Wednesday, November 07, 2012

Change

So it looks like we may have elected the very Republican-like Democrat instead of the very Democrat-like Republican; we'll have four years of continued Democrat-like expansion of Presidential power rather than four years of new Republican-like expansion of Presidential power. Now that nothing's changed we can see if President Obama will actually get around to that Change thing we kept hearing about.

Of course, officially the President hasn't actually been elected yet: the actual Presidential election is the Monday after the second Wednesday in December, and that in turn has to be given a certified count by Congress in January. Election Day is the beginning of the official constitutional process, not the end. But since states tie their choice of Electors to party performance in the state popular vote, the numbers are more or less set, allowing for occasional deviations of Electors.

4 comments:

  1. Crude5:26 PM

    The very Republican-like Democrat? Good Lord.

    ReplyDelete
  2. branemrys5:26 PM

    Republicans usually don't see it, of course, but it's been noticed by a wide variety of Democrats and independents. To get around this one has to focus on very specific issues. They happen to be issues that get pushed hard in elections, for the obvious reason that both Republicans and Democrats have systemic incentives for insisting that they are presenting "two fundamentally different visions," as Obama kept saying. When you ask Republicans what makes Obama so un-Republican-like you get the same small set of issues repeated over and over again, and not all of them are all that un-Republican.

    The whole notion of the sharp distinction founders on the false assumption that the President is more creative than he actually is. One of the things that comes out very clearly when one compares Bush and Obama, for instance, is that Bush was an innovator: he did not simply follow Clinton's way of doing things, but radically changed things all over the place. Obama on the other hand, is not an innovator, despite the fact he seems to consider himself such; in many ways he leaves things as they were under Bush and merely adapts them here and there to his political tastes, patchwork modifications.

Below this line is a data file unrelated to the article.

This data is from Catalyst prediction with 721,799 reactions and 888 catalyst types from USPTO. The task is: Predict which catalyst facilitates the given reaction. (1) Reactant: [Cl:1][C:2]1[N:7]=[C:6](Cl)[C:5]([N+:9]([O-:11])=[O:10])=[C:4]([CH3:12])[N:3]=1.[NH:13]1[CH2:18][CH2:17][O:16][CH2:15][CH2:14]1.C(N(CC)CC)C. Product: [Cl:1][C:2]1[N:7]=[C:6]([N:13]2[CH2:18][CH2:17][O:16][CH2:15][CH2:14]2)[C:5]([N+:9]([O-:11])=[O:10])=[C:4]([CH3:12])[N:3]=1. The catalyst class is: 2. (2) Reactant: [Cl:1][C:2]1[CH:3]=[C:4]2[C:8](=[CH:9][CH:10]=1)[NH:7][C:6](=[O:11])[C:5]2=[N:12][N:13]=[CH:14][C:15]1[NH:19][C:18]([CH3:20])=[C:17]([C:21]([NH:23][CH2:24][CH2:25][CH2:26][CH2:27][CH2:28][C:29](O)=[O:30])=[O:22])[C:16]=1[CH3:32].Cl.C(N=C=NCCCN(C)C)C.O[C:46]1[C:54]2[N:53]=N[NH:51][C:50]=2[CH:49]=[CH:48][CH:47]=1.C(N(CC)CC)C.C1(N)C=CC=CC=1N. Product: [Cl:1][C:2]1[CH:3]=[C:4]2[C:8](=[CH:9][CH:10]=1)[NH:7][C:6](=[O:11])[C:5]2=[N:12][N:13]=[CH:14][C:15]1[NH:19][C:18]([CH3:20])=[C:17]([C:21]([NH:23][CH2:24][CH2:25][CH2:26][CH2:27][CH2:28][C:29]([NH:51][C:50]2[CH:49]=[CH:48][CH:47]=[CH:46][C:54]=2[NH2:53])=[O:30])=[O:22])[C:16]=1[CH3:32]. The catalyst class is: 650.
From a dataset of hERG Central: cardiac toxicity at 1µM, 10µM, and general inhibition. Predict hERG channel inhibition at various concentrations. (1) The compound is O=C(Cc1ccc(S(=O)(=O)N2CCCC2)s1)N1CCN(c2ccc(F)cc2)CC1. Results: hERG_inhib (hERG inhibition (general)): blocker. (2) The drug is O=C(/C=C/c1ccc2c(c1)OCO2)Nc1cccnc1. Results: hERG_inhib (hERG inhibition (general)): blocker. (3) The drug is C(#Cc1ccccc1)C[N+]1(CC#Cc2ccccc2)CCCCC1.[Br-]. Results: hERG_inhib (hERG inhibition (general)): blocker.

ReplyDelete
  3. Crude5:30 PM

    When you ask Republicans what makes Obama so un-Republican-like you get the same small set of issues repeated over and over again, and not all of them are all that un-Republican.

    And when you ask Democrats what makes Obama so Republican-like, you also get a few particular issues that basically add up to "he could be far more left-wing than he is on some issues, even though it's politically impractical or even impossible to be so."

    But hey, by all means, spell it out. I will absolutely grant that Obama ended up quite happily continuing or even expanding a variety of policies his predecessor was hated for - I remember when the Patriot Act was this horrible thing, to give one example. I can even see the claim that both parties tend to ultimately fall in line in some issues. At that point, 'party' has very little to do with it, and it's more that he's a very typical politician. In terms of platform, philosophy and otherwise, superficially said parties are far apart.

    ReplyDelete
  4. Actually, skip this. You probably meant similarities in terms of exactly what I just mentioned.

    I think it's clear Obama is far from 'Republican' on points of some considerable importance. That said, I think it's clear Romney either was too, or possibly was. Hard to tell.

    ReplyDelete

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